When a company transfers an employee overseas, it has a duty to ensure the employee’s well-being, safety, and a successful transition to the new location. This duty of care extends beyond the workplace and covers various aspects of the employee’s life during the relocation process, including repatriation. Here are some of the most important to consider.
- Pre-departure Preparation:
- Provide comprehensive information about the destination including social customs and business best practices.
- Offer support in obtaining the necessary visas, work permits, and immigration documents.
- Assist with housing arrangements.
- Help with logistical aspects.
- Healthcare and Insurance:
- Inform the employee about vaccination requirements and health precautions.
- Ensure the employee has access to appropriate healthcare and understands their insurance coverage in the new location.
- Cultural Support:
- Offer some kind of online cultural training to help the employee adapt to the new culture and understand local customs and norms.
- Provide language training to help overcome language barriers.
- Safety and Security:
- Make sure the employee registers with the local embassy or consulate.
- Review a risk assessment of the destination for security concerns.
- Develop a plan in case of emergency and discuss the procedure if employee needs to contact the company.
- Family Support (if applicable):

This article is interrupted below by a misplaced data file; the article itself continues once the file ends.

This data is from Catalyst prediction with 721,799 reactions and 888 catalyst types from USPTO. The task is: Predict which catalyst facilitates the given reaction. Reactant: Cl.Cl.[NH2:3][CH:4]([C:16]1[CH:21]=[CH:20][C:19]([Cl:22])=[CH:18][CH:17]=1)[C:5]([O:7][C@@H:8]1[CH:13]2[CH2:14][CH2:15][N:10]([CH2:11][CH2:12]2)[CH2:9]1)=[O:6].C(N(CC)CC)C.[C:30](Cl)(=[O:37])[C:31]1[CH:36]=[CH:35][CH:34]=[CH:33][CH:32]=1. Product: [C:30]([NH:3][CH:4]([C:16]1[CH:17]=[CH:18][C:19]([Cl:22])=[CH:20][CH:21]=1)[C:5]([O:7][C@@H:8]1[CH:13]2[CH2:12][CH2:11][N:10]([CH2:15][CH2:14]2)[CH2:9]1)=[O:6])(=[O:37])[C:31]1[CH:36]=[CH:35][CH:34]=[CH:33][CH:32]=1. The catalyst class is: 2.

- Provide support and resources for the accompanying family members.
- Assist with school enrollments and spousal employment.
- Mental Health and Well-being:
- Recognize the potential stress and mental health challenges associated with an international relocation.
- Offer access to counseling services or an employee assistance program to support well-being.
While this is a lot to take in, having a resource available like the International Relocation Center can provide peace of mind to both the company and the relocating employee.. Living Abroad offers support in all the aspects listed above.
Additionally, companies need to offer support in the following areas: legal and tax compliance, employment and career development, repatriation planning, and maintaining communication throughout the relocation.
Meeting these duty of care obligations provides well-being and safety for the employee and contributes 100% to the overall success of the international assignment. Failure to provide adequate duty of care can lead to legal, reputational, and employee moral issues for the company. Advanced planning will lead to a successful relocation for both the company and the employee.